Managing Medicines for a Person with Alzheimer’s

Managing Medicines for a Person with Alzheimer’s

People with Alzheimer’s disease may take medicines to treat the disease itself, mood or behavior changes, and other medical conditions. Caregivers can ensure that medicines are taken safely and correctly. Here are some tips to help you manage medications for someone with Alzheimer’s disease.

Learn the Basics

Know each medicine (prescription and over-the-counter) the person with Alzheimer’s disease takes. Ask the doctor or pharmacist:

  • Why is this medicine being used?
  • What positive effects should I look for, and when?
  • How long will the person need to take it?
  • How much should he or she take each day?
  • When does the person need to take the medicine?
  • What if the person misses a dose?
  • What are the side effects, and what can I do about them?
  • Can this medicine cause problems if taken with other medicines?

Managing medications is easier if you have a complete list of them. The list should show the name of the medicine, the doctor who prescribed it, how much the person with Alzheimer’s takes, and how often. Visit Tracking Your Medications: Worksheet for a template. Keep the list in a safe place at home, and make a copy to keep in your purse or wallet. Bring it with you when you visit the person’s doctor or pharmacist.

People with Alzheimer’s should be monitored when they start taking a new drug. Follow the doctor’s instructions and report any unusual symptoms right away. Also, let the doctor know before adding or changing any medications.

Use Medicines Safely

People with Alzheimer’s disease often need help taking their medicine. If the person lives alone, you may need to call and remind him or her or leave notes around the home. A pillbox allows you to put pills for each day in one place. Some pillboxes come with alarms that remind a person to take the medicine.

As Alzheimer’s gets worse, you will need to keep track of the person’s medicines. You also will need to make sure the person takes the medicines or give the medicines to him or her.

Some people with Alzheimer’s take medicines to treat behavior problems such as restlessness, anxiety, depression, trouble sleeping, and aggression. Experts agree that medicines to treat behavior problems should be used only after other strategies that don’t use medicine have been tried. Talk with the person’s doctor about which medicines are safest and most effective. With these types of medicines, it is important to:

  • Use the lowest dose possible
  • Watch for side effects such as confusion and falls
  • Allow the medicine a few weeks to take effect

It is recommended that people with Alzheimer’s should NOT take anticholinergic drugs. These drugs are used to treat many medical problems such as sleeping problems, stomach cramps, incontinence, asthma, motion sickness, and muscle spasms. Side effects, such as confusion, can be serious for a person with Alzheimer’s. These drugs should NOT be given to a person with Alzheimer’s disease. You might talk with the person’s doctor about other options. Examples of these drugs include:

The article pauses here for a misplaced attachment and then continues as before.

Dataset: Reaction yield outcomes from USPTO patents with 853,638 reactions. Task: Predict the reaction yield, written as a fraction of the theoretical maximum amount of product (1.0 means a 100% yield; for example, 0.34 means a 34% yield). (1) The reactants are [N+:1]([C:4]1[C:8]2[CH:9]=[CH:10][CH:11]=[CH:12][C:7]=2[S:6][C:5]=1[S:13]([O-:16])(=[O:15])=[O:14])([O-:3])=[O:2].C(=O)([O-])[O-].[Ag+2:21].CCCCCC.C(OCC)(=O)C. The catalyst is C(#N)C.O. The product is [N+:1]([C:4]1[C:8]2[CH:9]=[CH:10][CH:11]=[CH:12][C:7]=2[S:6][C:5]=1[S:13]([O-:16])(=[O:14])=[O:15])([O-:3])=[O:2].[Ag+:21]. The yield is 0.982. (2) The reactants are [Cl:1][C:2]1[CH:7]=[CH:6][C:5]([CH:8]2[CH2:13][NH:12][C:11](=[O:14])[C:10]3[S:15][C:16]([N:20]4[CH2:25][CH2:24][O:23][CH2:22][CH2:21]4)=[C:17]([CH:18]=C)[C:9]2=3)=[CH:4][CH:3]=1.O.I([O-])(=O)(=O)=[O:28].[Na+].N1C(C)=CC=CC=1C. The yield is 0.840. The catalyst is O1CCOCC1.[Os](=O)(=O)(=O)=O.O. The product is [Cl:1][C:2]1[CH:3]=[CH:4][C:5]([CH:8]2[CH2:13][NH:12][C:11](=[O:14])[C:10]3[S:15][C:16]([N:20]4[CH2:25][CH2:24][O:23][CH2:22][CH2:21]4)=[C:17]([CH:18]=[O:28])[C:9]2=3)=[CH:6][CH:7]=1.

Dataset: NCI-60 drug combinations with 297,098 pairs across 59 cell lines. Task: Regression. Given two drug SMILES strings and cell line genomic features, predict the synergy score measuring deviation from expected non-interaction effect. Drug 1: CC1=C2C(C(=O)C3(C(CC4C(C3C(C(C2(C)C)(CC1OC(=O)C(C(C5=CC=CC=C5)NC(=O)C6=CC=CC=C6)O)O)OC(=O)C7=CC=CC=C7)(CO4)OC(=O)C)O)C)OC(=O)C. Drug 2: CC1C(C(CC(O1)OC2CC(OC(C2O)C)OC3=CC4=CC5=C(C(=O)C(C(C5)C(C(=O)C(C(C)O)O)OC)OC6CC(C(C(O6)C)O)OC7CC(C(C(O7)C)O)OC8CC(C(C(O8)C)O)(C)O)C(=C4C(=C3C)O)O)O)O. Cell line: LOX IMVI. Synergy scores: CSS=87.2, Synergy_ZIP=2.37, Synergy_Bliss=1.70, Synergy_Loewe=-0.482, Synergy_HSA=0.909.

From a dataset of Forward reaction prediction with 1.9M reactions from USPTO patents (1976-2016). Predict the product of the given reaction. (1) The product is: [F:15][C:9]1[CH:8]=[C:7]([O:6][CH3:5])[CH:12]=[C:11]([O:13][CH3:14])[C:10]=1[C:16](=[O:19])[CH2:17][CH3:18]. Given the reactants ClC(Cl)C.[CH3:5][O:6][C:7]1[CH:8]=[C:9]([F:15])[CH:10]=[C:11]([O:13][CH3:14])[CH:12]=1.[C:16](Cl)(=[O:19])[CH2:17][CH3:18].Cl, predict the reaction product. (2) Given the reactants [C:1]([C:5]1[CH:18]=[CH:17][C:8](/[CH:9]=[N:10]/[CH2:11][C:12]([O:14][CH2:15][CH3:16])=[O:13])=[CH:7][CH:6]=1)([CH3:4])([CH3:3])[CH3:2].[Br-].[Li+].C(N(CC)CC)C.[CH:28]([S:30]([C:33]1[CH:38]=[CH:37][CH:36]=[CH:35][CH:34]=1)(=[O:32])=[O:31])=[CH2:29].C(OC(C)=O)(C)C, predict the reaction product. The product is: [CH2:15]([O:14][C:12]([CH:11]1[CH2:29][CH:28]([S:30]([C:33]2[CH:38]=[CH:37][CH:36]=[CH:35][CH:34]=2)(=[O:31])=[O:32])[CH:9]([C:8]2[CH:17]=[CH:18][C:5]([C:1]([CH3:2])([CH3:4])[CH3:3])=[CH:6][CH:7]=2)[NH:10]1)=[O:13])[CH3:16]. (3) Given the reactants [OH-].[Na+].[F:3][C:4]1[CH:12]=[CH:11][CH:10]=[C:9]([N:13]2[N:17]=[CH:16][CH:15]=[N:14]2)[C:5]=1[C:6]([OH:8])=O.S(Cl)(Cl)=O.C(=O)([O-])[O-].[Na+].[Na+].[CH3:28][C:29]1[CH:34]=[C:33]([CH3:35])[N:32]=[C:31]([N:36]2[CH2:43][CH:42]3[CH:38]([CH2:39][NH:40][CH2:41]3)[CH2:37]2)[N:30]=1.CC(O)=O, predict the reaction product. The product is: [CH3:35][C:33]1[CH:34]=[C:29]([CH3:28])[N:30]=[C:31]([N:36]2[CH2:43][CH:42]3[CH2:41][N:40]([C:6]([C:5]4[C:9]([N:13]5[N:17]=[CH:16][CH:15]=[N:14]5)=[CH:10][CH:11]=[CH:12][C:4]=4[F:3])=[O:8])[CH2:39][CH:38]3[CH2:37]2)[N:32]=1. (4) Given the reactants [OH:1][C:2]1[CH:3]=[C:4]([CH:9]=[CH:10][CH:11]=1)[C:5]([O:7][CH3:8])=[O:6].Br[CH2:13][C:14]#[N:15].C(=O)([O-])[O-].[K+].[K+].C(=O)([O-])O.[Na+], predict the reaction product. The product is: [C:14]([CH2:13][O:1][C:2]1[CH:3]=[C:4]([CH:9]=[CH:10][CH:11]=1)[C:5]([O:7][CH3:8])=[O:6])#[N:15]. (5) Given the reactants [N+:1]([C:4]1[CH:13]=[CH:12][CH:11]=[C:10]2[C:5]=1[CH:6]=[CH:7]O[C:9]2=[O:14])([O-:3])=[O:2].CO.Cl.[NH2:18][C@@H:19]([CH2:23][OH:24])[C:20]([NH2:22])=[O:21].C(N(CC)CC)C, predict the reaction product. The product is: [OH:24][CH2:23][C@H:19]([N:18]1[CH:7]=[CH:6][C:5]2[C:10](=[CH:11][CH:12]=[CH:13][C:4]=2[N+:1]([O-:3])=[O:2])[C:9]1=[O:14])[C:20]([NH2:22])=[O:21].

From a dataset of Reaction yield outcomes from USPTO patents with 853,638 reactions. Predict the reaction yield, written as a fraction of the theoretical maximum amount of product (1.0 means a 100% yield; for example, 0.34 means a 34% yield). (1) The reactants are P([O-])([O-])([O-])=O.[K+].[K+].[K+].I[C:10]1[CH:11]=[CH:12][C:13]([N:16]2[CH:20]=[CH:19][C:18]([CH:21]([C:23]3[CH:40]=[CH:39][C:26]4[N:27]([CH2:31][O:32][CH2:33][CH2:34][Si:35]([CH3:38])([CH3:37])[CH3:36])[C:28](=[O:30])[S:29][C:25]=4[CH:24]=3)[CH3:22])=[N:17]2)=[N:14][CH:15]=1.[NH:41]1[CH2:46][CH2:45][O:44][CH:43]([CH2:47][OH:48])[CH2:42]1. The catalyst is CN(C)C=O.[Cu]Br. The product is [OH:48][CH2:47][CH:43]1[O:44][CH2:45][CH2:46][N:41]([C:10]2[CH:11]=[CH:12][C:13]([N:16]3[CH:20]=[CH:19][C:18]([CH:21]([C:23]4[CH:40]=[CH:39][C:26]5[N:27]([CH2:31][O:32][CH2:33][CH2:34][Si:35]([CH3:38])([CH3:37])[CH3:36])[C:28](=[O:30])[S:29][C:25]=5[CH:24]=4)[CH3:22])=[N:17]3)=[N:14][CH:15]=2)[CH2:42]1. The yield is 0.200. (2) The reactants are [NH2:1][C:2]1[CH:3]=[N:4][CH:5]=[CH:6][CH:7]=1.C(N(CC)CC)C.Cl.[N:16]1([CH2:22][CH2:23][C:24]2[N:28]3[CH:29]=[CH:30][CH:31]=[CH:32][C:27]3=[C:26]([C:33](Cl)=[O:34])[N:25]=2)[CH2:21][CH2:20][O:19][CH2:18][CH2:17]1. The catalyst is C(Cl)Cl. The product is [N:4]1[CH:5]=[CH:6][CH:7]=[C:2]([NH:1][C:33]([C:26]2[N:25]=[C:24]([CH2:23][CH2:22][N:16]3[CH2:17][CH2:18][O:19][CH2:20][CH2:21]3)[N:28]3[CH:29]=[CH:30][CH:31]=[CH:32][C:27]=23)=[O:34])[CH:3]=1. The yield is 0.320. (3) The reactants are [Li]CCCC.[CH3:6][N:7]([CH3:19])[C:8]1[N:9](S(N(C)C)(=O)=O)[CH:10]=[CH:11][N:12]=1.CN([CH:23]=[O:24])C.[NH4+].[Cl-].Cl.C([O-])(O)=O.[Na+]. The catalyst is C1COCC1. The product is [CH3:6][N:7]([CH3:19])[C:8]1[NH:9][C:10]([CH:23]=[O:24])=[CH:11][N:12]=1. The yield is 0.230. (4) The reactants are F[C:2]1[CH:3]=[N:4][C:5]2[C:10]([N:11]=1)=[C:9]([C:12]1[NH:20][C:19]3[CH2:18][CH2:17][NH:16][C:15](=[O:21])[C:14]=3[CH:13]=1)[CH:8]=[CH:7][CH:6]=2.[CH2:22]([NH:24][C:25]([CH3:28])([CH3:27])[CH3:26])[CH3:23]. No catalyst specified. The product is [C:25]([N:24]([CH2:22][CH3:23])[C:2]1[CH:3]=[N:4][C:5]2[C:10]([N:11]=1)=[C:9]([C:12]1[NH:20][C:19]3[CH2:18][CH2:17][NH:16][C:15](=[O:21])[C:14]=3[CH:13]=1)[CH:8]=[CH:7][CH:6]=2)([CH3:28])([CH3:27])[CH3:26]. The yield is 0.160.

• Atrovent® (ipratropium)
  • Dramamine® (dimenhydrinate)
  • Diphenhydramine—includes brand names such as Benadryl® and Nytol®

Some people, especially those with late-stage Alzheimer’s, may have trouble swallowing pills. In this case, ask the pharmacist if the medicine can be crushed or taken in liquid form. Other ways to make sure medicines are taken safely:

  • Keep all medications locked up.
  • Check that the label on each prescription bottle has the drug name and dose, patient’s name, dosage frequency, and expiration date.
  • Call the doctor or pharmacist if you have questions about any medicine.

Medicines to Treat Alzheimer’s Disease

There are five medicines available to treat Alzheimer’s disease. It’s important to understand that none of these medicines can cure or stop the disease. What they can do, for some people, is help slow down certain problems, such as memory loss. Slowing down memory loss can allow many people with Alzheimer’s disease to be more comfortable and independent for a longer time.

 

 

 

Saving Money on Medicines

Medicines can be costly. If they are too expensive for you, the doctor may be able to suggest less expensive alternatives. If the doctor does not know the cost, ask the pharmacist before filling the prescription. You can ask your doctor if there is a generic or other less expensive choice. Your doctor may also be able to refer you to a medical assistance program that can help with drug costs.

Ask your insurance company for a copy of your drug plan “formulary”—the list of all medicines covered by your insurance company—and bring it to your doctors’ appointments. Together, you and your doctor can evaluate the choice of medicines that will be most cost effective.

You might be thinking about buying your medicines online to save some money. It’s important to know which websites are safe and reliable. The Food and Drug Administration has safety tips for buying medicines and medical products online.

Some insurance drug plans offer special prices on medicines if you order directly from them rather than filling prescriptions at a pharmacy. Contact the Centers for Medicare and Medicaid Services to learn about Medicare prescription drug plans that may help save you money, or review Medicare.gov Part D drug coverage. You can also contact your State Health Insurance Assistance Program. If you are a veteran, the Department of Veterans Affairs may also be able to help with your prescriptions.

Here are some websites that can provide additional assistance:

 

Medicines: Common Questions Answered

People who are over 65 years old tend to take more medicines than any other age group. Because older adults may have a number of diseases or health problems at the same time, it is common for them to take many different kinds of drugs. Here are some answers to common questions older adults may have about their medications.

On this page:

I’ve been taking the same prescription medicine for years. Even though I’m careful to take the same amount as always, the medicine is not working like it did in the past. What is happening?